Too bad an application of Social Media like Twitter was developed for such a frivolous purpose. It was set up so that people could quickly send stupid, unimportant information to other people. It allows celebrities to conduct meaningless discussions with fans. It allows fans to keep up with up-to-the-minute facts about any celebrity they have an interest in. It enables an exchange of useless and silly websites, blog posts, videos, and live, celebrity interviews. It is really a waste of a good application.

If only an educator with the highest of degrees would invent such a collaborative tool for educators to do all of the same collaboration with real valuable education stuff? Maybe, until that time arrives, when a prestigious application designer develops a prestigious education tool for education collaboration that receives the approval of all educators for use in their noble endeavors, maybe, just maybe, we could consider using TWITTER. It might be the quickest and best method to acquire and maintain the relevance necessary to be an effective educator.

I must admit that this post comes from the frustration of listening to the many excuses from educators who choose not to use Twitter. Relevance is the prime consideration for using it. Twitter is used by many educators as the backbone to their Professional Learning Network. Why would any educator argue for his or her irrelevance? If Twitter is not for all educators, what applications or methods are they using to maintain relevance?

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During the weekend, I attended my fourth #EdcampNYC. I have attended or participated in about a dozen Edcamps nationwide. I think that puts me in a solid position to make a few considered observations on the subject. In the interest of full disclosure, SmartBrief and SmartBlog on Education have supported the Edcamp Foundation during the past year.

The Edcamp movement has been around for a few years. It is a widely known professional-development format that was spawned from social media educator connections. Most connected educators are familiar with it, but most educators are not connected — hence a need for explanation and definition. I know that the model is based on BarCamp in Philadelphia. I have no idea about BarCamp. I know the image I have in my head, but that has nothing to do with education.

I am familiar with the unconference aspect, which is the driving organizing premise of Edcamp. There is no set schedule of sessions provided to participants as they arrive at the venue. There is usually a breakfast spread and a huge amount of coffee in a gathering area to start the day. Participants see a blank schedule displayed for sessions. Session times and rooms are clearly seen, with no descriptions. Session descriptions are created right then, by participants. All sessions are discussion driven. Although some people come with prepared materials to share, those materials might or might not be the focus of a session. Blank cards are available to participants who have a specific topic they want addressed. Each person writes that topic on a card to establish it as a session. Usually, the person proposing the session heads up the discussion. It is amazing how the establishment of one topic spurs the establishment of a related topic, or something on the other side of the education spectrum. The establishment of topics gets people talking about and exploring subjects that they might not have heard of before Edcamp.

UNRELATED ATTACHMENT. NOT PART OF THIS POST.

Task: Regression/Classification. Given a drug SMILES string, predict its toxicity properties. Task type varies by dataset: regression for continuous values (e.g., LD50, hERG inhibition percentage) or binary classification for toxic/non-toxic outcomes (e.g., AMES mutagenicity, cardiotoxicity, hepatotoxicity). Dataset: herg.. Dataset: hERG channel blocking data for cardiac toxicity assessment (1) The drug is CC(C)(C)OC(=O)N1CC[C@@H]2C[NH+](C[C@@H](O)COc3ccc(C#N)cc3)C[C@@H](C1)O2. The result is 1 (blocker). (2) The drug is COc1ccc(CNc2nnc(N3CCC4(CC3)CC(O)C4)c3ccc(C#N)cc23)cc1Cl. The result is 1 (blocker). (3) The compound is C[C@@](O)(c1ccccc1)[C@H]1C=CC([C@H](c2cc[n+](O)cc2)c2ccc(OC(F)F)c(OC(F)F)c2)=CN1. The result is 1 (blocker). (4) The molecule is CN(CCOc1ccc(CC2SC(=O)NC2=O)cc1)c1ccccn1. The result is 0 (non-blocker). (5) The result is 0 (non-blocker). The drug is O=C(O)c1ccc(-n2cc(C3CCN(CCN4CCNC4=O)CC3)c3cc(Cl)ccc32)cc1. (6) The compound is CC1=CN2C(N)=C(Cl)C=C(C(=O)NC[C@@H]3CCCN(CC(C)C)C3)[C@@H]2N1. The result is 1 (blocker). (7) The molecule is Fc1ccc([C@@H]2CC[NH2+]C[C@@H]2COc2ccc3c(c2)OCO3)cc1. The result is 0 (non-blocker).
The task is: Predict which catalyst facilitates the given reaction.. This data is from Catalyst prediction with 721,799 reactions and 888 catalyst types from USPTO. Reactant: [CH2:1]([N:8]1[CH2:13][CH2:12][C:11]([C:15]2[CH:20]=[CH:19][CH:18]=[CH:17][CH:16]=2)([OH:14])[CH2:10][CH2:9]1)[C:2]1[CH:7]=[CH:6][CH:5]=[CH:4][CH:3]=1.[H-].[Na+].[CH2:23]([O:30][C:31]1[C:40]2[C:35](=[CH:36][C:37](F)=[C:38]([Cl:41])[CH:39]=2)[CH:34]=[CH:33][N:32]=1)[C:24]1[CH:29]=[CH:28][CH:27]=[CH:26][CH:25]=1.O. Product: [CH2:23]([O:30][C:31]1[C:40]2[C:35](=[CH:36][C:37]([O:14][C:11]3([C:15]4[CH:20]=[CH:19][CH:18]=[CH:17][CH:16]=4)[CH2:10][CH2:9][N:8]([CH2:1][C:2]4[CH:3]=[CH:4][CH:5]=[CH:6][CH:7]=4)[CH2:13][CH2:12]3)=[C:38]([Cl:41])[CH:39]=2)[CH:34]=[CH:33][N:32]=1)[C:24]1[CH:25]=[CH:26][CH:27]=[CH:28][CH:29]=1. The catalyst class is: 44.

The selection of topics stimulates discussion and questioning amid participants to determine where they will go, what they will attend and what they should expect. There is another element to the Edcamp model that is often not seen in other PD formats. Participants are encouraged to quickly assess the relevance of a session. If they do not find personal value in a particular session, they are encouraged to move on to another. When selecting a session to attend, participants need to consider backup alternatives. That is called “The Rule of Two Feet.” My best description of this is that it is a face-to-face, real-time, social media discussion. It is the application of a digital culture in a real-world situation. All sessions are open discussions that are patient with, and respectful of, all participants.

Edcamps are free to participants, but it takes a Saturday commitment to participate. That means educators in attendance are there because they want to be there. We must ask: If this is so popular and inspiring, why aren’t all schools employing this PD model? To answer that, I have to go back to a session for administrators at the last annual ISTE conference. Some founders of Edcamp presented a great session to educate administrators who might not be connected educators. The intent was to explore the possibility of using Edcamp as a source for PD from within the system. Edcamp is almost solely organized by passionate educators working outside the system. There was one question coming from admins repeatedly: “How do we control it?” The answer was clear. You don’t control it! Edcamp’s success is based on trust and respect, as well as a personal drive for professional development. It is the educator’s personalization that some of these administrators did not seem to get. Their questions seemed to indicate that they did not trust the ability of educators to properly determine what they needed in PD.